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Medina Green - Funky Fresh in the Flesh Mix Tape Vol. 2

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Artist: Medina Green

Album: Funky Fresh in the Flesh Mix Tape Vol. 2

Label: Illson Media

Review date: Dec. 6, 2005

Analogy time: Mos Def is to Medina Green…as Busta Rhymes is to Leaders of the New School? Not exactly. While Busta was the obvious star of the early-’90s Long Island crew that gave him his start, his three fellow Leaders could hold their own, and L.O.N.S’ two LPs spawned quirky minor hits like “Sobb Story,” “Case Of The P.T.A.” and “What’s Next?!” On the other hand, Medina Green, the matchstick phoenix that rose from the ashes of Mos Def’s first group, UTD, consisting of Mos’ little brother, Illson (formerly DCQ), his cousin Magnetic and a rotating, interchangeable cast. So far, Medina’s notable credits consist of one Soundbombing II highlight (“Crosstown Beef”). And yes, that’s up to and including Funky Fresh In The Flesh, the group’s second mix tape.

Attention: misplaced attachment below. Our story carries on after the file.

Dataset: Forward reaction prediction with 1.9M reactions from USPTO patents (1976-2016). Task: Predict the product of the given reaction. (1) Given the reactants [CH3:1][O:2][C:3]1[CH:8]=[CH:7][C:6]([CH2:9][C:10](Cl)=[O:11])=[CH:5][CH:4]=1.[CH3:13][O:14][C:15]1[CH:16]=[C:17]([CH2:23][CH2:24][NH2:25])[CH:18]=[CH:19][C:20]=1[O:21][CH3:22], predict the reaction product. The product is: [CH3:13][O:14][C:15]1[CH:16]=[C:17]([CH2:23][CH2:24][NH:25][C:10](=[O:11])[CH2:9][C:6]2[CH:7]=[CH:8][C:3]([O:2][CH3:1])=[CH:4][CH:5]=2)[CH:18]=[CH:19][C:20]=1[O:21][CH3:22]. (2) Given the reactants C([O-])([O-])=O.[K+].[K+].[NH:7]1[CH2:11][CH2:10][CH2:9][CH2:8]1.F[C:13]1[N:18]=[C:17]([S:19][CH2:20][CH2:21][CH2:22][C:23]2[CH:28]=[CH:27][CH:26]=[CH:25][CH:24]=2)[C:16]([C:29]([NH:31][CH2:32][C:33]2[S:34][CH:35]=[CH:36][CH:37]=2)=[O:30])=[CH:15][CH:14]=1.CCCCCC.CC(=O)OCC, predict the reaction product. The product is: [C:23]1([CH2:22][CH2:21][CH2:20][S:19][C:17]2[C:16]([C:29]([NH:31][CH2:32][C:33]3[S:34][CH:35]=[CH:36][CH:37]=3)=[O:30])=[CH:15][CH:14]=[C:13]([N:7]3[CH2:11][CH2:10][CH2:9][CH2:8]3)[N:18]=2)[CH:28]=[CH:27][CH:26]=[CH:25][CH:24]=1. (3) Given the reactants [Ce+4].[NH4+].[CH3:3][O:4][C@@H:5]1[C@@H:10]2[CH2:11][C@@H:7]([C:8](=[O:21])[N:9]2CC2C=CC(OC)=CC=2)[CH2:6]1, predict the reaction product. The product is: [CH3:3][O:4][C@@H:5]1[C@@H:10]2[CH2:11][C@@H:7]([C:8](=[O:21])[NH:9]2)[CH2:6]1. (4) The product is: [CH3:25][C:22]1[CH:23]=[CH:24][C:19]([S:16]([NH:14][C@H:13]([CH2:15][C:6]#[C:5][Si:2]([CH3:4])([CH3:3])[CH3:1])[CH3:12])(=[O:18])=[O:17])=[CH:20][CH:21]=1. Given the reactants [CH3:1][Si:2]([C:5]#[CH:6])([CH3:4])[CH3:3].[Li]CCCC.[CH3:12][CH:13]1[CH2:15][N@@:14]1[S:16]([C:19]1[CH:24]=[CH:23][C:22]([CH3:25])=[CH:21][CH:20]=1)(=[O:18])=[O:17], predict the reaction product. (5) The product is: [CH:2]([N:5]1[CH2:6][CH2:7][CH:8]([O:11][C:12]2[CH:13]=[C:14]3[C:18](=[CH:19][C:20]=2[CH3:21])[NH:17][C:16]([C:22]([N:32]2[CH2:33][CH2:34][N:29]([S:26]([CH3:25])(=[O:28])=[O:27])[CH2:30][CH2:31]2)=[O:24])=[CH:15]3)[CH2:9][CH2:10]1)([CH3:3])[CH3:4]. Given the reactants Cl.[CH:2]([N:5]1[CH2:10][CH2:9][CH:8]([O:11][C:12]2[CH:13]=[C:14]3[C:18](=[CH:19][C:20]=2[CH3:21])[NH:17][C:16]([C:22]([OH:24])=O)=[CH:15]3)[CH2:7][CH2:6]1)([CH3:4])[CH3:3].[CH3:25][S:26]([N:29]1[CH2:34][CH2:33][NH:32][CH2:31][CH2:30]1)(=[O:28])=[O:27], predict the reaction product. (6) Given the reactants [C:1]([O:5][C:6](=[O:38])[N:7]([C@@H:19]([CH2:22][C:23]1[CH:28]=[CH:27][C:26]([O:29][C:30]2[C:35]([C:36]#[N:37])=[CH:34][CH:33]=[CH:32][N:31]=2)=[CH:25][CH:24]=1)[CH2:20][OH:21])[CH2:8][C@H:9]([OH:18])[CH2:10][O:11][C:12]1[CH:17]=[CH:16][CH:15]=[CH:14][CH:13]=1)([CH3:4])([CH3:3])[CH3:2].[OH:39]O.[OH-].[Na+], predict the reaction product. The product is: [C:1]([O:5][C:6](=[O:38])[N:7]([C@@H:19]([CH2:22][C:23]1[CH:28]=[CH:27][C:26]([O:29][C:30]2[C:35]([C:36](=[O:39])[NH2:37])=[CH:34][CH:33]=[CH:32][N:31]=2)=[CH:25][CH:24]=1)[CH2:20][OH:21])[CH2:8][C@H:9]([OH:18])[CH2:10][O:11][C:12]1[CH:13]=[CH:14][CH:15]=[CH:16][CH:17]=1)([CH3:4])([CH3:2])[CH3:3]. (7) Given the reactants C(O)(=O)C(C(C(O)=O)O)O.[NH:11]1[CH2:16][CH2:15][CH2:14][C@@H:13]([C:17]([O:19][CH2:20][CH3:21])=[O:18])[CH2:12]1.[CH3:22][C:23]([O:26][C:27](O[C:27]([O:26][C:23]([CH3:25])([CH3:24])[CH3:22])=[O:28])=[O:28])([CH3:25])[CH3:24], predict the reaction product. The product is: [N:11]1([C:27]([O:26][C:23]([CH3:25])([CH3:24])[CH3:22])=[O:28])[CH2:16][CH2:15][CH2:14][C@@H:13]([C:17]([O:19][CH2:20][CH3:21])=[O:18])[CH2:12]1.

The best track on Funky Fresh may just be Mos Def’s solo a cappella verbal spray on “Intro: Bling,” which doesn’t speak well for Medina Green or their producers. The Beatminerz’s interesting but sleepy “Medina Green Giants” and Minnesota’s generic bass thump “Workin It Out” are C-level tracks from A-level beatmakers – if Mos didn’t shout Minnesota’s name out over the track, it would be completely interchangeable from the sound-alike mid-tempo tracks around it.

Illson (distinguished by his trebly, Q-Tip/Magoo-like voice) and Magnetic (distinguished by not being Illson) are generic braggadocio rappers with little to brag about. Lack of topicality isn’t the whole problem though: their two efforts to say something, the sorta positive “Momma Said” (a disgraceful mangling of Junior’s “Mama Used To Say”) and molasses slow warning shot “Sometimes,” are easily the most painful listens on the album. The energetic “Physical Challenge” and Geology’s dense, flute-laced “Yo-Yo-Yo” count as highlights, if only by contrast, but the listener’s patience might be exhausted by the time they reach these semi-bangers.

Mos Def’s regard for his (literal) family is commendable, but even Black Dante’s most avid fans will find justifying Medina Green’s existence challenging. Even with some of the shine off his star, Mos Def is Cal Ripken Jr. to Illson and Magnetic’s collective Billy, and is to Medina Green what Eminem is to D12.

By Josh Drimmer

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